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Soft or tough: standard of handsome men in ancient China

Updated: 2016-08-16 08:22:24

( chinadaily.com.cn )

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Xing Ye, a Chinese man who is popular on the internet because of his effeminate beauty. [Photo/Sina Weibo]

It seems that Chinese women have too many "national husbands"nowadays. Once there is an extremely popular actor or athlete, often single, he will be elevated to the altar as a "national husband".

Some of these "husbands" are very fit, with nice muscles, while the others are gentle, even effeminate.

But do they also look attractive in ancient China?

It is known that the definition of good-looking often varies with society and time. And in ancient China, the standard of handsome men also changes in different periods.

Males can be roughly classified into two categories: gentle and delicate men, and strong and robust ones. Both these two kinds enjoyed the same degree of popularity among ancient Chinese women before the Qin Dynasty (c.21st century-221 BC).

In a story recorded in Zuo Zhuan (《左传》), the earliest annals in China, a woman vacillated between a gentle man and strong one. She eventually chose the latter.

And the Book of Songs (《诗经》), or Shi Jin, which recorded the ancient odes and songs in China, "beautiful white jade" and "flowers" were used to describe nice looking men.

Apart from a beautiful face, men's height was also another important factor when judging their looks.

However, during Wei, Jin and Southern and Northern Dynasties (220-581), those soft and effeminate men dwarfed their strong counterparts for more than 300 years.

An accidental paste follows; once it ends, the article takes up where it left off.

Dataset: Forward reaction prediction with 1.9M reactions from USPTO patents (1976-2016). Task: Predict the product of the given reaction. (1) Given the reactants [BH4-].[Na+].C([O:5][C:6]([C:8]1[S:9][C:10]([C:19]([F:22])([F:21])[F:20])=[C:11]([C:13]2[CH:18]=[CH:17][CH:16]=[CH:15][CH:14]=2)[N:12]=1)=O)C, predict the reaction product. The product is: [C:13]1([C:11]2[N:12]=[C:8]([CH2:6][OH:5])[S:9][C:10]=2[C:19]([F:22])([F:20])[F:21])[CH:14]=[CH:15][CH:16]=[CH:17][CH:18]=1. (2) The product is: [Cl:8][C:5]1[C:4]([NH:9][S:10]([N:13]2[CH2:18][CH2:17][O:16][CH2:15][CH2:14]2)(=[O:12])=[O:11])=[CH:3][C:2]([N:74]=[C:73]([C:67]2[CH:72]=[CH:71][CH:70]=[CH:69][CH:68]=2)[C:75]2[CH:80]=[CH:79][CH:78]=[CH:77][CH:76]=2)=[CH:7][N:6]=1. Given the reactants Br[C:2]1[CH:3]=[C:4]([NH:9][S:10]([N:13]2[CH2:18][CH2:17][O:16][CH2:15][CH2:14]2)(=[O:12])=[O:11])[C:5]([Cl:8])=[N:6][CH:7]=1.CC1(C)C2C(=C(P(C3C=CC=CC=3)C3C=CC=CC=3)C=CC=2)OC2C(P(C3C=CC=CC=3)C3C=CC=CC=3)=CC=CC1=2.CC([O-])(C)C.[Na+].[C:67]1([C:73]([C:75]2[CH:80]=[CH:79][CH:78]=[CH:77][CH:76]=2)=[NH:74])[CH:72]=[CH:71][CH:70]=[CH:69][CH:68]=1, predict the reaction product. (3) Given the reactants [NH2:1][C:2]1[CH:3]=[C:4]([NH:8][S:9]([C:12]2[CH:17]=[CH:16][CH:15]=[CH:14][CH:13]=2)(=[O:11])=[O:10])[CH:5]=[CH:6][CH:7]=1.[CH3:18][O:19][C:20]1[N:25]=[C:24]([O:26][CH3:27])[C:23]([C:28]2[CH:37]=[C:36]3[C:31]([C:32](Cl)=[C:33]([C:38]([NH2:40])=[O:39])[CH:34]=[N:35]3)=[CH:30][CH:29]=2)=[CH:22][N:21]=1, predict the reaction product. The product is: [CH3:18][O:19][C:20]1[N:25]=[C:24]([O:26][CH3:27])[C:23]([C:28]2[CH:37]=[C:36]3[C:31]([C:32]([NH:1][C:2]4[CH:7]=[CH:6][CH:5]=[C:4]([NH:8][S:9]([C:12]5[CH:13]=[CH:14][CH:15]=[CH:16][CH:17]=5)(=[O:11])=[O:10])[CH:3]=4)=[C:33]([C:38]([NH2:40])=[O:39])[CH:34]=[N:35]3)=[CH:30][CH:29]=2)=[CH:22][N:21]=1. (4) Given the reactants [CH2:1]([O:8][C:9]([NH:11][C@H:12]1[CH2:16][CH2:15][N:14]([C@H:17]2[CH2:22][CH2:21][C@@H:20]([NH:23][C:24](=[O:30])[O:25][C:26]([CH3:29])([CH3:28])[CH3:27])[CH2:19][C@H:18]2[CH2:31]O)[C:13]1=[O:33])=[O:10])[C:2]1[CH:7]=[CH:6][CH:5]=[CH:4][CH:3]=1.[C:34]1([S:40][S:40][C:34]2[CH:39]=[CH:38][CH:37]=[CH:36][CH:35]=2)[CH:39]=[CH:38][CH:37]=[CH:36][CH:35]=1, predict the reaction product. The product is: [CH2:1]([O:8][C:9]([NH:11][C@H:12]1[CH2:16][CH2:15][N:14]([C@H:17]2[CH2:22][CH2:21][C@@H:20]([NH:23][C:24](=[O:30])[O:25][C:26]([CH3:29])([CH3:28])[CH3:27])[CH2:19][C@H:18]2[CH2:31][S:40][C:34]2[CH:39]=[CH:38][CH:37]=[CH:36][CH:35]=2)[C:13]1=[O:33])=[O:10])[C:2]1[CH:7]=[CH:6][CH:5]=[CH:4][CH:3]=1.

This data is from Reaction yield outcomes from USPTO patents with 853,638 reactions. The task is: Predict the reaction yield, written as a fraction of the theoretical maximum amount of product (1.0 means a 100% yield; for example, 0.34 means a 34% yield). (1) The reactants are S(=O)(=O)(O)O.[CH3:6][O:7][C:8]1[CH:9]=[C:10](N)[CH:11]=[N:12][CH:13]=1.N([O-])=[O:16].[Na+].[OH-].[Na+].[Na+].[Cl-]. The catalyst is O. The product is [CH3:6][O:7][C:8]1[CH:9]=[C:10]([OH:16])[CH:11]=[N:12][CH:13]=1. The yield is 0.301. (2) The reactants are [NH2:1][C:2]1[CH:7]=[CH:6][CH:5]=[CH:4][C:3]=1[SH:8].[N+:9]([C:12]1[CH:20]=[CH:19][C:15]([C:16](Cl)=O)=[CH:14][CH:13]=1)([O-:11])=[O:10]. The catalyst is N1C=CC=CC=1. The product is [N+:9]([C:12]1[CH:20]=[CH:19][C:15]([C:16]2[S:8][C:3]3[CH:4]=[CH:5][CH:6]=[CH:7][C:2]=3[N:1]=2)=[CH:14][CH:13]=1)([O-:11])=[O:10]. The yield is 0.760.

An extremely beautiful man, Pan An, was born during this time. And he later became the standard of handsome men in China. In Chinese, when describing a man as "looks like Pan An", it could be the highest praise to his looks.

There was another man during this period, Wei Jie, who died at age 27, also very famous in Chinese history for his appearance. He was described as pretty, soft, and frail.

He died young, and was recorded in Jin Shu (《晋书》) as dying from "being looked at too much". Jin Shu noted that large crowds of people expected to take a look at Wei Jie's beautiful face.

Dying from "being looked at too much" might sound ridiculous. Yet his beauty was even mentioned in a famous chronological history book Zi Zhi Tong Jian (《资治通鉴》), complied by Sima Guang in the Song Dynasty (420-479).

It wasn't until the Tang Dynasty (618-907) that handsome men with strong and fit bodies regained their glory.

Tang people preferred magnificent, glorious and strong things, such fat and strong horses, peonies with large petals. As to men, Tang women liked the fitter and stronger ones.

Men's physical ability was also paid a special attention during this time. Men who were good at horse riding, archery, swordsmanship and martial arts were highly praised.

Later in the Ming and Qing Dynasty (1368-1911), Prince Charming for women, turned out to be those were thin, gentle with delicate features and good manners again.

In the Chinese classic The Dream of Red Chamber, finished in the Qing Dynasty, protagonist Jia Baoyu was described as having a beautiful fairy face, with the glory of the moon and color of spring flowers on his cheek. His brows also have the shape of fine willow leaves.

As a real "rich second generation" with a nice outlook, Jia is a standard soft and well –mannered man, sexually appealing to both men and women in the book.  

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